Most of us who have been in law enforcement for at least 14 years will remember the upcoming anniversary of the bombing of the Alfred Murrah Federal Building in Oklahoma City. Sunday will mark the 14th anniversary of that awful April 19, 1995 morning when hundreds of federal employees and visitors were going to work in that federal building.
Eight federal law enforcement agents died that morning, along with 160 other Americans. That figure includes 19 small children who were in the daycare center. In total 168 lives were lost at the hands of a disgruntled and radicalized homegrown terrorist. No, he was not from a distant land, he and his accomplice were born and raised right here in America.
I remember where I was, as people from across the country responded. Law enforcement agents representing the full spectrum of agencies were working round the clock to find out who the killers were, why they did what they did, and whether there would be others attacks. Others were providing search-and-rescue support, and attending to the loved ones of those that were killed.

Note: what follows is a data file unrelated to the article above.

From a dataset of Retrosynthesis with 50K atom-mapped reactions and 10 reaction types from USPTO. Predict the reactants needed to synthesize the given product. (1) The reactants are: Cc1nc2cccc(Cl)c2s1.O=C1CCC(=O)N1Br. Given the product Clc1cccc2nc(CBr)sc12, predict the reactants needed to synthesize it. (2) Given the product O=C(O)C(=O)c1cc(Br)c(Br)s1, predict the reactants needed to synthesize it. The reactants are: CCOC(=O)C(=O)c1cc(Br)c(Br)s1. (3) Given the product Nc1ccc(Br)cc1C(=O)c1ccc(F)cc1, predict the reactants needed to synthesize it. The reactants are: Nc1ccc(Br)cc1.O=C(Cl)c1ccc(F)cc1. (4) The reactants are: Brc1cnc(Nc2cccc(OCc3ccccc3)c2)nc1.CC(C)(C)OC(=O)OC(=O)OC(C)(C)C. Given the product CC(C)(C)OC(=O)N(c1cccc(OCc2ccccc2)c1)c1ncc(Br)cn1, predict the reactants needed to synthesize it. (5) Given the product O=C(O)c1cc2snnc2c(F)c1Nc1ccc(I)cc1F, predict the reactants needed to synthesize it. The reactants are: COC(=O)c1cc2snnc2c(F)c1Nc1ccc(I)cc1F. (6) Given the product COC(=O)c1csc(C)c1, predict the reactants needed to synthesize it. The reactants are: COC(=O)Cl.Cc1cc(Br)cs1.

I, along with others from the U.S. Marshal Service and the U.S. Federal Protective Service, were tasked by the White House with assessing the level of security of all remaining federal buildings and facilities.
Whatever role we were filling, the questions remained in the back of our minds, haunting us: How could this happen at home, on American soil? Where will it happen again? When?
That question was answered 6 years later, when another group of murderous individuals (this time from abroad) struck. The sight of men, women and children being carried from the rubble will always scar America’s memory.
So on Sunday, the 14th anniversary of the Oklahoma City Attack, I would ask that you add 3 prayer – one for the cops and civilians that gave their lives that day; one for the families and loved ones who survived and still live the terrible emotions of their loss 14 years later; and the last for the folks in law enforcement and the military that are keeping us safe each and every day.